Just ahead of the drinks break, on the fifth morning in Hamilton, England thought they’ve got the opening they’d been looking for. Jofra Archer saw Kane Williamson chip back a well-disguised knuckleball straight to short-midwicket. Archer took off in celebration, not realizing Joe Denly had shelled the easiest of chances. Not that it would have had any defining impact on the game, with weather destined to dash England’s hopes of a series parity if not the Williamson-Taylor combo that was going strong at 213 not out.
The New Zealand skipper was on 62 then and went on to raise his 21st Test century just after the Lunch break. In a race against the rain gods, Ross Taylor rushed into his 19th with back to back sixes off Joe Root. And, as if on cue, the heavens opened up just then, washing away any faint prospect of a result. Numbers-wise, New Zealand’s lead stood at 140 with all eight wickets in hand when the players were taken off, while it was England’s time for a wicketless session filled with milestones for the hosts.
Though they have only themselves to blame, Denly wasn’t the only one to drop Williamson. As early as in the fourth over of the morning, at a time when a wicket or two could have thrown the game wide open, Ben Stokes saw Ollie Pope miss a regulation ‘keeper’s catch behind the stumps. England’s new wicketkeeper was late to react and the New Zealand skipper got his first reprieve on 39.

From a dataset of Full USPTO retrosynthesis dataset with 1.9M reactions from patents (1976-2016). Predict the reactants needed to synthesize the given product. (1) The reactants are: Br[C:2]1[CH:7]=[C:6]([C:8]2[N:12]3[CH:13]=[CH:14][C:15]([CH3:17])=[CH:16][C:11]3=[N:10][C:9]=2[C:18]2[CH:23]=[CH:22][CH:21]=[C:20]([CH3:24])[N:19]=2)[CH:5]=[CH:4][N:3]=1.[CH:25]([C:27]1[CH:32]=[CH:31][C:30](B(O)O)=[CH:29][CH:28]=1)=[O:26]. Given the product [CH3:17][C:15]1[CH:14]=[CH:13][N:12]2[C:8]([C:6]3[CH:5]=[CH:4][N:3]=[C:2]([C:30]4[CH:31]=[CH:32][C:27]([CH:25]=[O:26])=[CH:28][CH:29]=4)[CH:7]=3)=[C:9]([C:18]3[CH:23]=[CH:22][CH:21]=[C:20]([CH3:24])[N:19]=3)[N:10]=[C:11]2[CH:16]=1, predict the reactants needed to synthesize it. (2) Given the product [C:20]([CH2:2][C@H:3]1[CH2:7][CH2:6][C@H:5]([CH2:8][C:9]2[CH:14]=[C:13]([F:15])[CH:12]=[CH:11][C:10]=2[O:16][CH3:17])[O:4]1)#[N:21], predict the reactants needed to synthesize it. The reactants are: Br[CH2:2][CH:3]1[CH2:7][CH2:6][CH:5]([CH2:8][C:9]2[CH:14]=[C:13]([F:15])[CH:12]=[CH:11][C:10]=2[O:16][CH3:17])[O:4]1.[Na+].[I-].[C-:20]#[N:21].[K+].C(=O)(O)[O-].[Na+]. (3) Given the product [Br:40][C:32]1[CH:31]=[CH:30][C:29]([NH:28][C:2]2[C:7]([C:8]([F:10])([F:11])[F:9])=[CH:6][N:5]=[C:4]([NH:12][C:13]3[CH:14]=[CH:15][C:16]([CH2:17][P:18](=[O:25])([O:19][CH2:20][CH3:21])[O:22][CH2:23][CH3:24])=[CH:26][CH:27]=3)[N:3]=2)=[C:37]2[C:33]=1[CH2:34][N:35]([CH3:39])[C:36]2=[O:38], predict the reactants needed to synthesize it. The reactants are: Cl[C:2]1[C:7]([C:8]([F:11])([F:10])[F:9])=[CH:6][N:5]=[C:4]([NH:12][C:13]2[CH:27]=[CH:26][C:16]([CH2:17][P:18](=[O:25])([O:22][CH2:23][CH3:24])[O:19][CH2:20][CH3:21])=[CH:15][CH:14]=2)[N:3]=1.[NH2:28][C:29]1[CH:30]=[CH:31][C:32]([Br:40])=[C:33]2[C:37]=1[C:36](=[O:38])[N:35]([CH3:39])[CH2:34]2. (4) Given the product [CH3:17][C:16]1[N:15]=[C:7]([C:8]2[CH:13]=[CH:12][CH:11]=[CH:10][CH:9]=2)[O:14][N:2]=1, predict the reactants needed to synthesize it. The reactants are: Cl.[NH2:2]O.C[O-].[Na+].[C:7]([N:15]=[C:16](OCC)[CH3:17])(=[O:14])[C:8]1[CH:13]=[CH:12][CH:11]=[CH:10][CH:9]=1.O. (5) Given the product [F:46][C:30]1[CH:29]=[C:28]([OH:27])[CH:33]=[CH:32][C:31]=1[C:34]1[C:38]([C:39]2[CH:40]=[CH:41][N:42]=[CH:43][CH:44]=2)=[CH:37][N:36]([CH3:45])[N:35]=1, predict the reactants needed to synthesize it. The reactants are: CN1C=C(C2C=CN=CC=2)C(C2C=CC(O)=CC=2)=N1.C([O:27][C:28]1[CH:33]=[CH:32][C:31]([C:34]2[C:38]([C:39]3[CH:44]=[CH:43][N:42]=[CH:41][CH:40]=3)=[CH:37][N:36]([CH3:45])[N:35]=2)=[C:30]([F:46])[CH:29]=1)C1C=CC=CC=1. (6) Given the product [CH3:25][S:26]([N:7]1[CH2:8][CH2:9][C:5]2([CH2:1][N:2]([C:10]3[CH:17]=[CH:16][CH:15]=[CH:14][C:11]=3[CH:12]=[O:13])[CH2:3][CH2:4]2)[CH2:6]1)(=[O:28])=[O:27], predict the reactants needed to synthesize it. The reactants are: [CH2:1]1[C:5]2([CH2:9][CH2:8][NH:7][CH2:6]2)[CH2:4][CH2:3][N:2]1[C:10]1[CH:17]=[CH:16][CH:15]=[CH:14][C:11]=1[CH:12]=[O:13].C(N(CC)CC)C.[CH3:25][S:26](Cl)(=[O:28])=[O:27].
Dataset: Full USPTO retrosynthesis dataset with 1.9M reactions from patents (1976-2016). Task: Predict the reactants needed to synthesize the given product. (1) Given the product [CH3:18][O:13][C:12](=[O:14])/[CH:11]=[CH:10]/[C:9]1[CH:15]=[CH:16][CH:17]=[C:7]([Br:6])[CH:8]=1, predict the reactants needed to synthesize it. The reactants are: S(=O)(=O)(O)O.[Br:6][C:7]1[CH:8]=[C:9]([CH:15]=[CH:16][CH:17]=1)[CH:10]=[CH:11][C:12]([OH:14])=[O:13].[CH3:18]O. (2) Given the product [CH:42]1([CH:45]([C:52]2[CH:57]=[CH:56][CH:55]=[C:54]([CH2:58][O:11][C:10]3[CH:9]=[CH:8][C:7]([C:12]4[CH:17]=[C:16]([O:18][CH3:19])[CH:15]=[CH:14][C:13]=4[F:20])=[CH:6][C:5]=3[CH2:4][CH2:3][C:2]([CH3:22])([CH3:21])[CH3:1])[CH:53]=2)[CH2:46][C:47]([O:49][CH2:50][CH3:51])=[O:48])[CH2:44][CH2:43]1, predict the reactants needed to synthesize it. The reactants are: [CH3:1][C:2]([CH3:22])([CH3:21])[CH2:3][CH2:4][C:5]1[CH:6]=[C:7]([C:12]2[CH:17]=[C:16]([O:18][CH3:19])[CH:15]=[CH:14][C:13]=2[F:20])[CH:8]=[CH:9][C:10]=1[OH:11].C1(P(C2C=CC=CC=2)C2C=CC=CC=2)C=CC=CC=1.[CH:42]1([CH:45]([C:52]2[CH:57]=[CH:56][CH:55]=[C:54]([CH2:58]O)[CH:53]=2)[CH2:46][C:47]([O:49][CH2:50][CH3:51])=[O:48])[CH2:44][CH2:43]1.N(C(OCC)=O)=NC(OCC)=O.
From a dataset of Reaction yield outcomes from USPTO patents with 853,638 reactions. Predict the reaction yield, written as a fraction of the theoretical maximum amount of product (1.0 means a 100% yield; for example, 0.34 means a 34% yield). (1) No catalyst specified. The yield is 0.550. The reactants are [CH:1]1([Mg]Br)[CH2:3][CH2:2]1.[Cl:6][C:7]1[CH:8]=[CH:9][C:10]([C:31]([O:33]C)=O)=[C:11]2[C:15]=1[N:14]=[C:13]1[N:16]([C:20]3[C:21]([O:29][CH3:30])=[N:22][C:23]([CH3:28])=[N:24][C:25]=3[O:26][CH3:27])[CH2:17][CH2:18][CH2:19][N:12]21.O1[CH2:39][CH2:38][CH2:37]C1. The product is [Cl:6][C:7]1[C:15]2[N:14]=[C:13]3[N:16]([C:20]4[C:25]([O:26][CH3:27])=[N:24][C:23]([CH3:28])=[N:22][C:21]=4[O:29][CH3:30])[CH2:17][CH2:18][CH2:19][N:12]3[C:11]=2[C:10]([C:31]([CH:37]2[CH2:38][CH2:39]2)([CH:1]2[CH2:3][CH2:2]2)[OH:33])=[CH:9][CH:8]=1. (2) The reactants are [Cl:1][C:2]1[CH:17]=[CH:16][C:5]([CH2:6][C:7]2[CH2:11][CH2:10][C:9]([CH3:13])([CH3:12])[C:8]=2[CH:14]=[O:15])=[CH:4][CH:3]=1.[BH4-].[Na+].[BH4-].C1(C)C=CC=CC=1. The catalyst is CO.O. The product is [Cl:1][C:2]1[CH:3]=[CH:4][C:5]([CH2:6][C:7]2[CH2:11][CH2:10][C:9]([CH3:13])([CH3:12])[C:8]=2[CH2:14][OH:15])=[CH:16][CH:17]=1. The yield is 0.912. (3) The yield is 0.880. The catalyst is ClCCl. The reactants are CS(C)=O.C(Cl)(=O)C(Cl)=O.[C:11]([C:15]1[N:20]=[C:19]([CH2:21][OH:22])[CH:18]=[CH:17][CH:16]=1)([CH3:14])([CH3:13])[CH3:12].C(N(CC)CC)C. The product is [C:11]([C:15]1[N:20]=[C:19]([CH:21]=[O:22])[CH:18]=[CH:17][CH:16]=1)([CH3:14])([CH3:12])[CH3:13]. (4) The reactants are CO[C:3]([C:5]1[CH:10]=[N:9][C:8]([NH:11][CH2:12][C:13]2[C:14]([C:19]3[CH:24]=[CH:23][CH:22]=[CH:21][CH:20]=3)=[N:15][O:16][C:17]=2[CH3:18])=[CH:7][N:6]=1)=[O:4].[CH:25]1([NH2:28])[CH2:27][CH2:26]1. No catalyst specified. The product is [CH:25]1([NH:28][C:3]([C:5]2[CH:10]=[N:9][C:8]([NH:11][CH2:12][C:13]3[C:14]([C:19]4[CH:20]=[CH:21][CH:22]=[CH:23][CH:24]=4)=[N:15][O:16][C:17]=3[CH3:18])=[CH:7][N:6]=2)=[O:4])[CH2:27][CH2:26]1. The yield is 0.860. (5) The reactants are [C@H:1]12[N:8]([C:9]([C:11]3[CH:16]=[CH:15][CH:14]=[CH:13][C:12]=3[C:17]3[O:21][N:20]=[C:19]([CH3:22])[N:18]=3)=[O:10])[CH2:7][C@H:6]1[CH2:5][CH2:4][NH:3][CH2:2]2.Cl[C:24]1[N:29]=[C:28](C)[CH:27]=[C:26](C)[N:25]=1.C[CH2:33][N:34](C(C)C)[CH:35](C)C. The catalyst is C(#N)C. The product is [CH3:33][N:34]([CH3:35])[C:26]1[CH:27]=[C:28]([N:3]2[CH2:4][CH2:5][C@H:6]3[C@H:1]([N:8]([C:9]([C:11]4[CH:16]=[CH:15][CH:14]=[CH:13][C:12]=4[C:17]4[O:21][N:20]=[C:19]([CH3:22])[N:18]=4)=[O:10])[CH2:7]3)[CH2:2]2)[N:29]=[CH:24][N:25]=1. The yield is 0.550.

Two balls later, Williamson swivel-pulled Stokes behind square for a boundary that wiped out their deficit. He then went on to register his 32nd Test fifty and the century of his partnership with Ross Taylor as he drove Curran past mid-off in his final over of the opening spell. Taylor caught up quickly in the next over, with the first of the two consecutive boundary hits off Stokes as England looked for a double bowling change.
The second half was an extension of the same – Williamson and Taylor trying to match each other shot for a shot while England grew desperate to break the partnership that went past 150 and also pushed New Zealand’s lead into triple figures. Joe Root did indulge in a desperate review when Williamson failed to connect his pull and the ball landed in Pope’s gloves. Replays only confirmed it hit Williamson’s helmet and indeed made no contact with the bat. Taylor, meanwhile, became only the second New Zealand batsman after Stephen Fleming to breach the 7000-run barrier in Test cricket, with his 83rd run in this knock.
The rain allowed Williamson and Taylor just enough time to reach their milestones in a match headed towards a stalemate.
Brief scores: New Zealand 375 (B Watling 105, D Mitchell 73; S Broad 4-73, C Woakes 3-83) and 241/2 (R Taylor 105*, K Williamson 104*; C Woakes 1-12) drew with England 476 (J Root 226, R Burns 101, O Pope 75; N Wagner 5-124).